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Cornell’s Ben Syer to take the reins as new head coach of Princeton men’s ice hockey

Two men posing with a hockey jersey at a press conference with the Nike and Princeton logos displayed in the background
Ben Syer embracing the Orange and Black alongside Princeton Director of Athletics John Mack ’00.
Photo courtesy of @princetonhockey/X. 

“Today, it is a tremendous day for Princeton University, Princeton athletics, and most especially Princeton hockey,” Princeton Director of Athletics John Mack ’00 said in a press conference Saturday. “We said from the beginning, we were looking for the right leader for our program.” 

Enter Ben Syer, the new head coach of the Princeton men’s hockey team.


“It’s just a really exciting, exciting day to be here, and to start the journey moving forward here with Princeton hockey,” Syer said in his opening remarks. 

Back in March, after the closing of a trying Tiger season (10–16–4 overall, 8–11–3–3 ECAC), it was announced that long-time head coach Ron Fogarty would not be returning for an eleventh season with Princeton. Fogarty led Princeton to a surprise ECAC Championship and an NCAA Tournament berth in 2018, the Tigers’ only such appearance during his tenure. 

“We’ve had stability, our last coach was here for 10 years. While stability is relative, 10 years is a really long stable period,” Mack said. “I think what we’re looking for is, you know, all the things that Ben brings — it’s not a matter of a timeline. If he’s here for five years and someone else plucks him, it means he’s done a really good job in changing our program. Obviously, I hope he’s here a lot longer than that,” Mack continued. 

Syer joins Princeton after 25 years of assistant coaching with college hockey powerhouses Quinnipiac and Cornell. More recently, Syer served as assistant coach with the Cornell Big Red for the last 13 seasons. Syer is most well-known for his defensive acumen, as the Big Red have allowed a mere 2.21 goals on average per game in the last 13 years, a mark that is third-best in all of Division I during that same period. Under Syer, there is no doubt his focus will be on improving Princeton’s 3.50 goals allowed per game average in the seasons to come.

“The standard that we’re looking for, as a group and as a program, is that we want to be the hardest working and most relentless team in the ECAC,” Syer explained. “It’s something that we can control. And it’s something that we’re going to set forward on our journey here to establish not just on Fridays and Saturdays, but on Mondays through Thursdays.” 

“You have an ability, as an individual and as a player, to be able to compete, to be able to backtrack, to be able to block shots, to show some of those intangibles that not only help in that defensive system, but really also show your commitment to being a Tiger teammate,” Syer continued. 


Syer is also commended across collegiate hockey for his eye in recruiting new talent, which he plans to use to shape the Tiger roster in years to come. At Cornell and Quinnipiac, he has coached 23 drafted NHL players, including current Winnipeg Jets forward Morgan Barron and Colorado Avalanche defenseman Sam Malinski. As he shifts to Princeton, the focus on recruiting will be paramount to the growth of the Princeton program.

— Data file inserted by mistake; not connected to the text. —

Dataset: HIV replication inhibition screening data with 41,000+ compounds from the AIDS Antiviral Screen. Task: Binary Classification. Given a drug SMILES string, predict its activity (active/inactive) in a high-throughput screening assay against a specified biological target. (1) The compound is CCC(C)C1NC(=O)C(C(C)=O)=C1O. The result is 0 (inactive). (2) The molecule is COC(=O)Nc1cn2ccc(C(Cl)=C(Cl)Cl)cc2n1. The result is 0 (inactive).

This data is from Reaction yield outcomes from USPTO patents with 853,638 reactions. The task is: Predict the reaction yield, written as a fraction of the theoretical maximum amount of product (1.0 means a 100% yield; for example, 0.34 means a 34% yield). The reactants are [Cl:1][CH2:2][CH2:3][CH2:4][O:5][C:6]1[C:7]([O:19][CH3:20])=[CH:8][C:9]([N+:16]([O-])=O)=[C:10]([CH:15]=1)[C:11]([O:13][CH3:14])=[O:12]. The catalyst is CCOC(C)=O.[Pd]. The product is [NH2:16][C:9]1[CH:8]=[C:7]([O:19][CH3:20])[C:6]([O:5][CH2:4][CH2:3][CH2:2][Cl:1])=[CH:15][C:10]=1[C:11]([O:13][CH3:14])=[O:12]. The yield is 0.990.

“I hope that the experience that I’ve had over the last 13 years recruiting to Cornell lends itself to great productivity in terms of recruiting here, because I do think it is different,” Syer said. “I think it starts with the individual and the personality that thrives at an institution such as Princeton, or as you reference an Ivy League school, and I think there’s some certain characteristics that certainly set themselves apart with all those individuals.”

For now though, Syer is focused on the boys already wearing orange and black and the support staff already existing within Princeton hockey. Wanting to establish rapport with the existing roster and the staff, he intends to connect with each player and staff member both on and off the ice in individual meetings throughout the coming weeks. 

“I think it’s really important to be able to get all the right pieces and get a chance to meet with the players and so forth,” Syer said. “But, you know, obviously they’ve brought in some very good players here in the last couple of years here as well. And so, I want to make sure that I get an opportunity to be able to speak with the guys that are currently on staff and improve from there.” 

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For a team that finished second-to-last in the ECAC conference this year, the hiring of Ben Syer marks the first step towards rebuilding a winning program. 

“If we can raise the floor of our program, so that in our down years, we’re finishing sixth, seventh; in our best years, we’re competing for championships. That’s the standard here,” Mack remarked.

“When you do that, when you raise the floor,” he continued, “It gives you a better opportunity to shoot for the stars. And that’s what we want.” 

Cole Keller is a head Sports editor for the ‘Prince.’

Ava Seigel is an assistant Sports editor for the ‘Prince.’

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